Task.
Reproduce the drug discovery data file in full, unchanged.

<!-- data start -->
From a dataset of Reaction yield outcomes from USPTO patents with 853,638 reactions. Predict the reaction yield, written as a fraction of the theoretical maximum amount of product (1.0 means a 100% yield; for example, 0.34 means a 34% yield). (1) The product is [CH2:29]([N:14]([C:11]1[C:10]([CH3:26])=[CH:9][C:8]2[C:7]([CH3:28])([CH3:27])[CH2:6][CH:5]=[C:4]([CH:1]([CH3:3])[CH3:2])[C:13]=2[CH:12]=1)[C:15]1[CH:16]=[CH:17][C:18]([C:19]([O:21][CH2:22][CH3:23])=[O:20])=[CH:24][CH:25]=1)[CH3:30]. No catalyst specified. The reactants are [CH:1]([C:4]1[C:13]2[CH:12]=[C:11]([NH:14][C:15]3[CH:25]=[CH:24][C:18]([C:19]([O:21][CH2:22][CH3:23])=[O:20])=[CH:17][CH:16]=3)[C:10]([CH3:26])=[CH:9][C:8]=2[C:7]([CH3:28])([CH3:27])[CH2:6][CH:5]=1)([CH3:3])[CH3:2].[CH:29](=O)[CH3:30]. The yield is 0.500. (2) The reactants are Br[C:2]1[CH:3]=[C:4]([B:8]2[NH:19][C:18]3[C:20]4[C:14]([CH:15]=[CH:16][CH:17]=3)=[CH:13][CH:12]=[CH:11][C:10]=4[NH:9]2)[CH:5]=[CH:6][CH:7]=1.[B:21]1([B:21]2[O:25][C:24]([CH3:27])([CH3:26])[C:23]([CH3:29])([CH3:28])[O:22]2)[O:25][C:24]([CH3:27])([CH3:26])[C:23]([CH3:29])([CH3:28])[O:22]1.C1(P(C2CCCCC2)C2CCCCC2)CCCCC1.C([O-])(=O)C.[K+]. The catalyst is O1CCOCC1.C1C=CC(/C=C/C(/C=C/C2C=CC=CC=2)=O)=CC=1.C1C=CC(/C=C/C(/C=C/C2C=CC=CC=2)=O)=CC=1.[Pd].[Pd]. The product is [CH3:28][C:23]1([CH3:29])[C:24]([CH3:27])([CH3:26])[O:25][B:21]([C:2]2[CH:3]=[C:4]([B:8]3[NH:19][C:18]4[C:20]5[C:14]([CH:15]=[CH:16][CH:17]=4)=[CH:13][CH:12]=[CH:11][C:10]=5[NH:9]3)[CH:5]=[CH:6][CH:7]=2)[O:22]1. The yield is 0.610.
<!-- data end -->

From a dataset of Reaction yield outcomes from USPTO patents with 853,638 reactions. Predict the reaction yield, written as a fraction of the theoretical maximum amount of product (1.0 means a 100% yield; for example, 0.34 means a 34% yield). (1) The product is [CH2:29]([N:14]([C:11]1[C:10]([CH3:26])=[CH:9][C:8]2[C:7]([CH3:28])([CH3:27])[CH2:6][CH:5]=[C:4]([CH:1]([CH3:3])[CH3:2])[C:13]=2[CH:12]=1)[C:15]1[CH:16]=[CH:17][C:18]([C:19]([O:21][CH2:22][CH3:23])=[O:20])=[CH:24][CH:25]=1)[CH3:30]. No catalyst specified. The reactants are [CH:1]([C:4]1[C:13]2[CH:12]=[C:11]([NH:14][C:15]3[CH:25]=[CH:24][C:18]([C:19]([O:21][CH2:22][CH3:23])=[O:20])=[CH:17][CH:16]=3)[C:10]([CH3:26])=[CH:9][C:8]=2[C:7]([CH3:28])([CH3:27])[CH2:6][CH:5]=1)([CH3:3])[CH3:2].[CH:29](=O)[CH3:30]. The yield is 0.500. (2) The reactants are Br[C:2]1[CH:3]=[C:4]([B:8]2[NH:19][C:18]3[C:20]4[C:14]([CH:15]=[CH:16][CH:17]=3)=[CH:13][CH:12]=[CH:11][C:10]=4[NH:9]2)[CH:5]=[CH:6][CH:7]=1.[B:21]1([B:21]2[O:25][C:24]([CH3:27])([CH3:26])[C:23]([CH3:29])([CH3:28])[O:22]2)[O:25][C:24]([CH3:27])([CH3:26])[C:23]([CH3:29])([CH3:28])[O:22]1.C1(P(C2CCCCC2)C2CCCCC2)CCCCC1.C([O-])(=O)C.[K+]. The catalyst is O1CCOCC1.C1C=CC(/C=C/C(/C=C/C2C=CC=CC=2)=O)=CC=1.C1C=CC(/C=C/C(/C=C/C2C=CC=CC=2)=O)=CC=1.[Pd].[Pd]. The product is [CH3:28][C:23]1([CH3:29])[C:24]([CH3:27])([CH3:26])[O:25][B:21]([C:2]2[CH:3]=[C:4]([B:8]3[NH:19][C:18]4[C:20]5[C:14]([CH:15]=[CH:16][CH:17]=4)=[CH:13][CH:12]=[CH:11][C:10]=5[NH:9]3)[CH:5]=[CH:6][CH:7]=2)[O:22]1. The yield is 0.610.